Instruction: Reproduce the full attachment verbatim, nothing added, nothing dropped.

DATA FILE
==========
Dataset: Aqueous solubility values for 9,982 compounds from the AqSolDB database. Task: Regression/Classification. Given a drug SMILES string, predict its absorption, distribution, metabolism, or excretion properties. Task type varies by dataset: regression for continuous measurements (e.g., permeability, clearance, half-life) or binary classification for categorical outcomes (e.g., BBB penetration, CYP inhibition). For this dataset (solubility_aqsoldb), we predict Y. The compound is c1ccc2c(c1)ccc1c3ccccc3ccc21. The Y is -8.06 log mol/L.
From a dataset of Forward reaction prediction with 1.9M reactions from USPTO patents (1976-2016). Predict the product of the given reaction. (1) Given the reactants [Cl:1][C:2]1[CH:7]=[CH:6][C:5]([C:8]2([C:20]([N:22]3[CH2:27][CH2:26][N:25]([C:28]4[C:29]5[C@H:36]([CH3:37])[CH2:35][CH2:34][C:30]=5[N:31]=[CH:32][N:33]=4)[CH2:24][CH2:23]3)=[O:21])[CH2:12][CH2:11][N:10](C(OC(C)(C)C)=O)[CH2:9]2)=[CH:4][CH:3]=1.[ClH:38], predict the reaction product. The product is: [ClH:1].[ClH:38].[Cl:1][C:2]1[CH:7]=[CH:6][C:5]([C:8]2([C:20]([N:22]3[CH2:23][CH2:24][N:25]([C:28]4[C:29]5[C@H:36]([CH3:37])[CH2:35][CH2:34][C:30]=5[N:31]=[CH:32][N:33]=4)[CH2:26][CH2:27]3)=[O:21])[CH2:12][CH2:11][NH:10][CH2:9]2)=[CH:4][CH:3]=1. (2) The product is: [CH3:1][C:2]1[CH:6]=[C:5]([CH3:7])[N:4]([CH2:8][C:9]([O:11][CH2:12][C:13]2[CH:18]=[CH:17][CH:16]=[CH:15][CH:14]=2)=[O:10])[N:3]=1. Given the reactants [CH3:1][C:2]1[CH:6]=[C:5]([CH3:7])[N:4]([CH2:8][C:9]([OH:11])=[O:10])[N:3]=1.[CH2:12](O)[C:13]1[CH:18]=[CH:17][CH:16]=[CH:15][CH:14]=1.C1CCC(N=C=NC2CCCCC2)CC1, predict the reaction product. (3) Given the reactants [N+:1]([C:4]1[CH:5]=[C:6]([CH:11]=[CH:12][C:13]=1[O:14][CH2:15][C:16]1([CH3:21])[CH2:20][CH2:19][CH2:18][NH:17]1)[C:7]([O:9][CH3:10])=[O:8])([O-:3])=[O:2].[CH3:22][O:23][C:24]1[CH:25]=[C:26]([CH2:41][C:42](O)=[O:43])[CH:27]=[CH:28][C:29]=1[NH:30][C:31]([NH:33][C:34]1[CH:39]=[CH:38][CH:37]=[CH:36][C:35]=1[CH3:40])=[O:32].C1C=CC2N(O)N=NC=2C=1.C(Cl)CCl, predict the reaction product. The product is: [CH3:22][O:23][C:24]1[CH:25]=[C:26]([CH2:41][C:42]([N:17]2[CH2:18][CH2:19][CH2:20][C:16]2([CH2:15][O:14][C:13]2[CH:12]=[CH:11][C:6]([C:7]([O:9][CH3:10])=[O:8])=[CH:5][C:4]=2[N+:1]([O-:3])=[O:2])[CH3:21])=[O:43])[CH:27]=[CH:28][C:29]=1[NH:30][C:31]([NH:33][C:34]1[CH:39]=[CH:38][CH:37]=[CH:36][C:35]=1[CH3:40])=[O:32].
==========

Dataset: Aqueous solubility values for 9,982 compounds from the AqSolDB database. Task: Regression/Classification. Given a drug SMILES string, predict its absorption, distribution, metabolism, or excretion properties. Task type varies by dataset: regression for continuous measurements (e.g., permeability, clearance, half-life) or binary classification for categorical outcomes (e.g., BBB penetration, CYP inhibition). For this dataset (solubility_aqsoldb), we predict Y. The compound is c1ccc2c(c1)ccc1c3ccccc3ccc21. The Y is -8.06 log mol/L.
From a dataset of Forward reaction prediction with 1.9M reactions from USPTO patents (1976-2016). Predict the product of the given reaction. (1) Given the reactants [Cl:1][C:2]1[CH:7]=[CH:6][C:5]([C:8]2([C:20]([N:22]3[CH2:27][CH2:26][N:25]([C:28]4[C:29]5[C@H:36]([CH3:37])[CH2:35][CH2:34][C:30]=5[N:31]=[CH:32][N:33]=4)[CH2:24][CH2:23]3)=[O:21])[CH2:12][CH2:11][N:10](C(OC(C)(C)C)=O)[CH2:9]2)=[CH:4][CH:3]=1.[ClH:38], predict the reaction product. The product is: [ClH:1].[ClH:38].[Cl:1][C:2]1[CH:7]=[CH:6][C:5]([C:8]2([C:20]([N:22]3[CH2:23][CH2:24][N:25]([C:28]4[C:29]5[C@H:36]([CH3:37])[CH2:35][CH2:34][C:30]=5[N:31]=[CH:32][N:33]=4)[CH2:26][CH2:27]3)=[O:21])[CH2:12][CH2:11][NH:10][CH2:9]2)=[CH:4][CH:3]=1. (2) The product is: [CH3:1][C:2]1[CH:6]=[C:5]([CH3:7])[N:4]([CH2:8][C:9]([O:11][CH2:12][C:13]2[CH:18]=[CH:17][CH:16]=[CH:15][CH:14]=2)=[O:10])[N:3]=1. Given the reactants [CH3:1][C:2]1[CH:6]=[C:5]([CH3:7])[N:4]([CH2:8][C:9]([OH:11])=[O:10])[N:3]=1.[CH2:12](O)[C:13]1[CH:18]=[CH:17][CH:16]=[CH:15][CH:14]=1.C1CCC(N=C=NC2CCCCC2)CC1, predict the reaction product. (3) Given the reactants [N+:1]([C:4]1[CH:5]=[C:6]([CH:11]=[CH:12][C:13]=1[O:14][CH2:15][C:16]1([CH3:21])[CH2:20][CH2:19][CH2:18][NH:17]1)[C:7]([O:9][CH3:10])=[O:8])([O-:3])=[O:2].[CH3:22][O:23][C:24]1[CH:25]=[C:26]([CH2:41][C:42](O)=[O:43])[CH:27]=[CH:28][C:29]=1[NH:30][C:31]([NH:33][C:34]1[CH:39]=[CH:38][CH:37]=[CH:36][C:35]=1[CH3:40])=[O:32].C1C=CC2N(O)N=NC=2C=1.C(Cl)CCl, predict the reaction product. The product is: [CH3:22][O:23][C:24]1[CH:25]=[C:26]([CH2:41][C:42]([N:17]2[CH2:18][CH2:19][CH2:20][C:16]2([CH2:15][O:14][C:13]2[CH:12]=[CH:11][C:6]([C:7]([O:9][CH3:10])=[O:8])=[CH:5][C:4]=2[N+:1]([O-:3])=[O:2])[CH3:21])=[O:43])[CH:27]=[CH:28][C:29]=1[NH:30][C:31]([NH:33][C:34]1[CH:39]=[CH:38][CH:37]=[CH:36][C:35]=1[CH3:40])=[O:32].